Final Score: Kansas City Chiefs 38, Philadelphia Eagles 35
Offense (Bryan Stewart)
It happened again! The Chiefs’ offense — led by head coach Andy Reid and quarterback Patrick Mahomes — made something that’s very challenging look incredibly easy: down 24-14 at halftime, it rattled off a 21-3 second-half run to regain control of Super Bowl LVII.
How did they get there? Credit must go to the Kansas City offensive line. The big fellas held it down against the vaunted Philadelphia defensive line that is finishing with the third-greatest season sack total in NFL history. Although he re-aggravated his sprained ankle when he was tackled while running with the ball near the end of the first half, Mahomes wasn’t sacked a single time.
In large part because he was kept so clean, Mahomes secured Super Bowl MVP honors for the second time in his career, finishing with 182 passing yards, three touchdowns, 44 rushing yards and a 131.8 passer rating. He also became the first quarterback to win the Super Bowl after being named the regular-season MVP since Kurt Warner in 1999.
Rookie running back Isiah Pacheco once again showed his dynamic speed on the game’s biggest stage, breaking off multiple big plays on the way to 76 yards and a touchdown. Jerrick McKinnon added an efficient 34 rushing yards on four carries.
Tight end Travis Kelce and wide receiver JuJu Smith-Schuster highlighted the passing game. Kelce's domination of the opening half accounted for most of his 81 receiving yards — and his touchdown. Smith-Schuster had multiple clutch catches in the second half, proving himself worthy of a contract extension to stay in Kansas City.
Offensive player of the game: The offensive line
Mahomes deserved the MVP honors, but the offensive line played incredibly well against an elite defensive front — one that national analysts thought would be all over Mahomes. They didn’t get there because the left tackle Orlando Brown Jr., left guard Joe Thuney, center Creed Humphrey, right guard Trey Smith and right tackle Andrew Wylie stopped them.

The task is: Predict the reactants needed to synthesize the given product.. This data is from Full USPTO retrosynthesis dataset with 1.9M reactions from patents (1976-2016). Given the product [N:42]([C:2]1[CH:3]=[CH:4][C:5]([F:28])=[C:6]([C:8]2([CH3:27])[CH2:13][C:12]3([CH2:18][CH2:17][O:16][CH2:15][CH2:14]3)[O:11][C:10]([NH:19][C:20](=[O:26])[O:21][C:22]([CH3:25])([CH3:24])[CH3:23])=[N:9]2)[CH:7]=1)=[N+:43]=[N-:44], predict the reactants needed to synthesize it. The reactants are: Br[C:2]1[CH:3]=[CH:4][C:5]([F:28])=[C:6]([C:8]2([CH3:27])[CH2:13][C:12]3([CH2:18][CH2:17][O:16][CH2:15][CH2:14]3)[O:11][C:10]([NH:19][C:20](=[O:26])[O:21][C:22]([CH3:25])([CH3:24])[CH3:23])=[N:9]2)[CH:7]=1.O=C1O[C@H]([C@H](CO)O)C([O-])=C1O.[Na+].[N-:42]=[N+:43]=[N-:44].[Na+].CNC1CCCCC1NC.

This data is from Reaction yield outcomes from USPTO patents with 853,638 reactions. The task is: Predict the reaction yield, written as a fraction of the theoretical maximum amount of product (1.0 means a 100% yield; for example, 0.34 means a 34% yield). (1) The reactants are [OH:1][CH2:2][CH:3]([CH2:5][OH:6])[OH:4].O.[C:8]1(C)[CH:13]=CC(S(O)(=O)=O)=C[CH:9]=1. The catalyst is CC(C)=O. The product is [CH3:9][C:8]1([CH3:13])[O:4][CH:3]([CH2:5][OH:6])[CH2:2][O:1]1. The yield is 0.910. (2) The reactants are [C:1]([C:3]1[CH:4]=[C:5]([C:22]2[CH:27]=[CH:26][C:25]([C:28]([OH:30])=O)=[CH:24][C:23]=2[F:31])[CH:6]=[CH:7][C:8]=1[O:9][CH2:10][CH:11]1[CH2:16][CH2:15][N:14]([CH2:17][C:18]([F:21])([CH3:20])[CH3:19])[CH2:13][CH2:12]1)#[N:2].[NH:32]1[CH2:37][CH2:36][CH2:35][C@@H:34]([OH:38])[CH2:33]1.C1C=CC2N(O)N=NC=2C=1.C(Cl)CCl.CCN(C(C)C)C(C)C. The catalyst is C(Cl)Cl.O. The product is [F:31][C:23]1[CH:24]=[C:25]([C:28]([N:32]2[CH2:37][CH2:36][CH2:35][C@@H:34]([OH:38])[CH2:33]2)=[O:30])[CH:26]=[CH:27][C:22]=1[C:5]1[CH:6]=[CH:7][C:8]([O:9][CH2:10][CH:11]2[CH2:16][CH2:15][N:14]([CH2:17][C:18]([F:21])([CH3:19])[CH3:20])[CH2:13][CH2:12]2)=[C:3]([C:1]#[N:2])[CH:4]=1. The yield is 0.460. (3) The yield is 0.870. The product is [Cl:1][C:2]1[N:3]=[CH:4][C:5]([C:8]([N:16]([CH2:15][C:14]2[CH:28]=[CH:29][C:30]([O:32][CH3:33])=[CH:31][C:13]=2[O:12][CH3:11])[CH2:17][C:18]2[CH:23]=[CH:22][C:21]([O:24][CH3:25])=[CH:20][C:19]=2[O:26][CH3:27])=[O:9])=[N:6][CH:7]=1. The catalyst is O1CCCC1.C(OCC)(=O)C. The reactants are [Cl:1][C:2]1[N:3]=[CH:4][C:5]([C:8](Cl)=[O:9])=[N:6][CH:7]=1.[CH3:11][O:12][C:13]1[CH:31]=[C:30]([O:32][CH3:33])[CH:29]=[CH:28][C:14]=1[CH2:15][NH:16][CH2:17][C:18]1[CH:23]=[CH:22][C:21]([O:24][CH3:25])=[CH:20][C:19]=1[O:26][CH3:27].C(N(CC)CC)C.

Defense (Ron Kopp)
Philadelphia’s running backs weren’t gashing the Chiefs on the ground. Instead, it was quarterback Jalen Hurts, whose designed-run volume was turned up as the first half went along. Even after some short gains, he broke off a few important ones — beating linebacker Nick Bolton as a spy on one important third down during a touchdown drive.
Bolton’s scoop-and-score was awesome, but it had a downside: it kept the Chiefs’ defense on the field for 18 plays between drives in the first half. It led to some fatigue that gave the Eagles an advantage with their downhill rushing attack. In the third quarter, the Eagles had a 17-play drive that set a Super Bowl record — and that continued to play a role in the Chiefs’ off-ball defenders’ ability to make plays
As for the defenders starting their snaps on the ball, they had little to no impact on straight dropbacks for most of the game. According to NFL Network’s Game Center, defensive tackle Chris Jones and defensive end Frank Clark combined for only two pressures through the first three quarters. Defensive end Carlos Dunlap impacted a few of Hurts’ dropbacks — and while Clark had an opportunity to end a drive early, he couldn’t quite finish a third-down sack.
In a few instances, wide receiver A.J. Brown got the best of Kansas City’s cornerbacks; he tracked a deep ball to the end zone better than rookie cornerback Trent McDuffie did for an early touchdown. Later, Brown created separation on a third-down slant that led to an important scoring drive before halftime — and then did it again on a touchdown drive in the fourth quarter. DeVonta Smith also found space in the Chiefs’ back end by simply taking advantage of the space Kansas City had to give up to defend the run — even if they didn’t accomplish that task to the extent they wanted
Defensive player of the game: Linebacker Leo Chenal
There were not many standout players among the Chiefs’ defenders on Sunday night. But I think the linebackers provided some highlights: Bolton made the defensive play of the game and led the team in tackles. Gay was an essential reason the Eagles’ running game didn’t get going very well. But the rookie Chenal had six tackles (four solo, one for loss) and a sack against an excellent Philadelphia offensive line.